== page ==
The lake where I usually paddle is starting to freeze. Last Saturday, there was ice covering a good chunk of the cove where I launch. The ice was thin enough to paddle through it, but I wonder if I am risking to damage the hull by breaking the ice.
I am paddling an Epic V8 Performance layup (Infusion grade foam core; composite hybrid of fiberglass, carbon fiber, and Kevlar; vacuum infused, heat-cured epoxy).
Hmm… I don’t think I would do that with my 18x. I have the ultra layup but I can’t imagine yours is that much tougher. Maybe my Chesapeake? A used poly seems like cheap insurance though.
I wouldn’t be hitting ice in any of my canoes, even the one I don’t care much about.
I have an 18X, regular layup, which has a much more vertical bow. Running thru overnight ice I eventually got a notch in the bow tip at the waterline. I protected it by applying a strip of Gorilla tape. Seems to do the job.
Your bow is angled like my old glass and kevlar boats. They will ride up over more solid ice if you get up to ramming speed. Once you get on top your weight breaks the ice if its not too thick, and you can work your way thru a decent floe if you keep at it.
I wouldn’t risk anything with a foam core. Once penetrated to the foam it’s always wet.
Thank you for the replies. I’ll stick to the boat ramp that gets sun the whole day and thus is one of the last spots to freeze. Then it is game over until late March.
Don’t forget about moving water! Didn’t you used to paddle the St Joseph? Not sure if that surf ski missile is a good choice for winter paddling on moving water but your old friend the St Joe usually offers some winter paddling opportunities. I might even lend you a canoe.
Thanks for the offer, Tom, but I left Michigan 3 years ago.
I used to paddle a Tempest 170 RM in Michigan that took a lot of abuse without issues. Now I only have the v8 and a couple of inflatables. .
Surfskis can handle rivers as shown every year on the MR340. In normal times, I would look for a partner/group to paddle the Mississippi or St Croix, but not this year and I’m not a fan of paddling alone in big rivers with cold water. Time for the indoor bike
I’ve used my thermoform kayak as an ice breaker. It makes horrible sounds, but no harm to the boat.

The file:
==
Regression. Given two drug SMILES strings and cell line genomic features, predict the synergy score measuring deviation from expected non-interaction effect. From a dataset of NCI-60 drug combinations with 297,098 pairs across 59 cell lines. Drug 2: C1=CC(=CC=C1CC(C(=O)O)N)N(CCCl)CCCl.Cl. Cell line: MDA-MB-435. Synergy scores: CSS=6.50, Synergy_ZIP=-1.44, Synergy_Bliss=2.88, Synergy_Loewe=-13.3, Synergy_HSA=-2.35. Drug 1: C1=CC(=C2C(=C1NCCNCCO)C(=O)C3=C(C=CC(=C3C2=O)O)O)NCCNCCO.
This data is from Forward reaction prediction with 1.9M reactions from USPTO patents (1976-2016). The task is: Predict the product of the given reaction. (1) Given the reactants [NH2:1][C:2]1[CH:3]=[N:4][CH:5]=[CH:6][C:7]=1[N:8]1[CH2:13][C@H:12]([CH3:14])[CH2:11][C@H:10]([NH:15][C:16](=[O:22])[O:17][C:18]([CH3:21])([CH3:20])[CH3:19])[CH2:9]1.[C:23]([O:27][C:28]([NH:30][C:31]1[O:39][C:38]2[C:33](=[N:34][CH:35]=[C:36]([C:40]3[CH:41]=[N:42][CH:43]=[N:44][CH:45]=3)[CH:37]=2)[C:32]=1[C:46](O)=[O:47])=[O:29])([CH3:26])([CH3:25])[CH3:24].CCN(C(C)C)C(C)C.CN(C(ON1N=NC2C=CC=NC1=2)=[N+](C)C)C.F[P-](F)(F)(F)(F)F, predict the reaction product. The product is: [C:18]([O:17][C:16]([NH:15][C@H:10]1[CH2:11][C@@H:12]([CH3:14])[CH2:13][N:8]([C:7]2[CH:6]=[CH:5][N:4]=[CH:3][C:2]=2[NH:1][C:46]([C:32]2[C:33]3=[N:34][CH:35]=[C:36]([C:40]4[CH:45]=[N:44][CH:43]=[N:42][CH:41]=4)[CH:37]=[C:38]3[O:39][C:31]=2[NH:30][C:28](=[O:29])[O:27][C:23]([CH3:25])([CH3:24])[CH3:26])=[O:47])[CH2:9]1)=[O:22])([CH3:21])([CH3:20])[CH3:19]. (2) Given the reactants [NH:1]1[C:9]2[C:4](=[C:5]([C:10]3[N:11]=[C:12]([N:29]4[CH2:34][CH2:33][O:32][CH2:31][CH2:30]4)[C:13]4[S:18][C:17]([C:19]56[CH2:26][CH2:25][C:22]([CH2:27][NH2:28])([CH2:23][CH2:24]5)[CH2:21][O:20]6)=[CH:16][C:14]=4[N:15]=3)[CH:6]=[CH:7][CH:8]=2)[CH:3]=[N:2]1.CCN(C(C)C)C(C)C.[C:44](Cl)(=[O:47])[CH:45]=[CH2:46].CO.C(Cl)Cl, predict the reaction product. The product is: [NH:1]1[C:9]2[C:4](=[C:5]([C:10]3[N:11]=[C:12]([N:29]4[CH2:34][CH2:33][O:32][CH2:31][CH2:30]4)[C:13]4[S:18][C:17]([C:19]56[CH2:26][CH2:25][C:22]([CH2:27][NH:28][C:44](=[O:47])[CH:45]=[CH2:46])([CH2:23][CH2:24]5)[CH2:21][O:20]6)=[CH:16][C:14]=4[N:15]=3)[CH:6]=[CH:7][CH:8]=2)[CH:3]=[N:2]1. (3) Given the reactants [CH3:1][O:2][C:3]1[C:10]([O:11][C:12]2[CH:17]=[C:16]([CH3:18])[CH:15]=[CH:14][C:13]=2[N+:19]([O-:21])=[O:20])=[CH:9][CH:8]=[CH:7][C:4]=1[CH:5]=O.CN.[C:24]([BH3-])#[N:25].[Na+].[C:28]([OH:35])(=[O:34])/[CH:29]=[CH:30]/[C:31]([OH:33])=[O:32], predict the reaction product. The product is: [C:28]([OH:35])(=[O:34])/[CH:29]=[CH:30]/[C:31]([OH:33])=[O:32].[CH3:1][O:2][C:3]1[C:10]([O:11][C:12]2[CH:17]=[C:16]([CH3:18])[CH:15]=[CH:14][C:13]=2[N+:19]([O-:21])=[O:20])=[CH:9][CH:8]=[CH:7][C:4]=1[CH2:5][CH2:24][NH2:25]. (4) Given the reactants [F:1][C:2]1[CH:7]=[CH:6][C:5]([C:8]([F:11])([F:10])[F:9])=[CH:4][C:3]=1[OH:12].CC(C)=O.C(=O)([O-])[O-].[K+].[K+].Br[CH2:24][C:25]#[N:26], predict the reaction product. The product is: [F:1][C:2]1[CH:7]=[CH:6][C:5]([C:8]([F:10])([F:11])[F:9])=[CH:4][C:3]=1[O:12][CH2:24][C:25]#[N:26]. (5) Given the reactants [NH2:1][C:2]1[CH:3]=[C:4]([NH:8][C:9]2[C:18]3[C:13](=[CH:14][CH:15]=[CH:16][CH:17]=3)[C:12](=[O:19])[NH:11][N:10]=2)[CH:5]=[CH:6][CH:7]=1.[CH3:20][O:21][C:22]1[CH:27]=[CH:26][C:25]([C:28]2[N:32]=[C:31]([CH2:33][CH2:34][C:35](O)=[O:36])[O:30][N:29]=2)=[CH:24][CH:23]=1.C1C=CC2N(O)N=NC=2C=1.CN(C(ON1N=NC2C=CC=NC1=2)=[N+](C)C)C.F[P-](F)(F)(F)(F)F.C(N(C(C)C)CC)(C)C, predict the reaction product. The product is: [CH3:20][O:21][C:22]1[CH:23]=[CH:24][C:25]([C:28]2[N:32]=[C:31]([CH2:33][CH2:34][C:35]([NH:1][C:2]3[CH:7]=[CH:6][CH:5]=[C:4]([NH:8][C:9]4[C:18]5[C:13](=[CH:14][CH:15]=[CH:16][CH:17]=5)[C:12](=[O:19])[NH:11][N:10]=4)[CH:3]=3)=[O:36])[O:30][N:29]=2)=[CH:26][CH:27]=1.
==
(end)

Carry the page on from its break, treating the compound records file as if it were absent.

I’ve also used a thermoformed, and a fiberglass/Kevlar kayak, albeit in very thin ice.
No damage at all.
Beware of paddling in places where the ice can shift with current or wind. A friend of mine had to be rescued by the USCG when his route back to shore became blocked.
I have an Necky Arluk 1.9 with a very sloped bow and can break through skim ice with no problem. My wife has a QCC600X with a vertical bow and skim ice stops her cold.
If the ice is a bit too thick to break easily and you have a bow that can ride up on it, it’s easy to capsize with just the bow out of the water.
In a fiberglass canoe, yes. A sea kayak, yes. Plastic boat, yes. Composite surfski, no way.
Although Epic’s performance layup is deemed reasonably strong, its reasonable strong in terms of a lightweight boat (which means its really not that strong). I would not be ice breaking in my ski, but have many times in various other boats.
I used to paddle all winter in New England 'till I moved to VT and shifted to skiing. I took it a bit far - adding metal tips to my paddle so I could pole across the ice 'till I hit the next thin spot. I loved to paddle up the Charles River and wave at people cross country skiing. But the ice scraped the heck out of the bottom of my fiberglass boat.
If you are dressed for the water, comfortable with seal launches and recoveries (i.e. won’t stop half-on and flip), and don’t go out in chunks of thick ice on a river that could crush you, it can be a lot of fun.
Busy summer harbors are completely deserted in the winter. When the ice is freezing in from the sides of a stream your wake makes a ringing sound like bells that is surreal. The shapes of ice on bushes and bridge abutments can be magical.
You need to be prepared with dry suit, warm clothes, a heater, a thermos with a hot drink, don’t go if the conditions are risky, and always think about Plan B. I would recommend a roto-molded boat rather than a composite one. I scraped my composite winter boat to the point that it now leaks.
Keep paddling til the hull is full my friend. Life is short. Enjoy!
Get some thin aluminum sheet like flashing and bend it. Attach with rubber cement.
When the ice gets this thick you might not want to try and ram it.
lol Going to have to get a bit farther North than Idaho for that to be a real concern!
Down in Florida, too much ice can ruin your drink but not your kayak…
Ouch… rub salt into the wound.
Yeah yeah, well In Idaho we don’t have to worry about ice for our drinks so no melting and watering it down! The world is my refrigerator!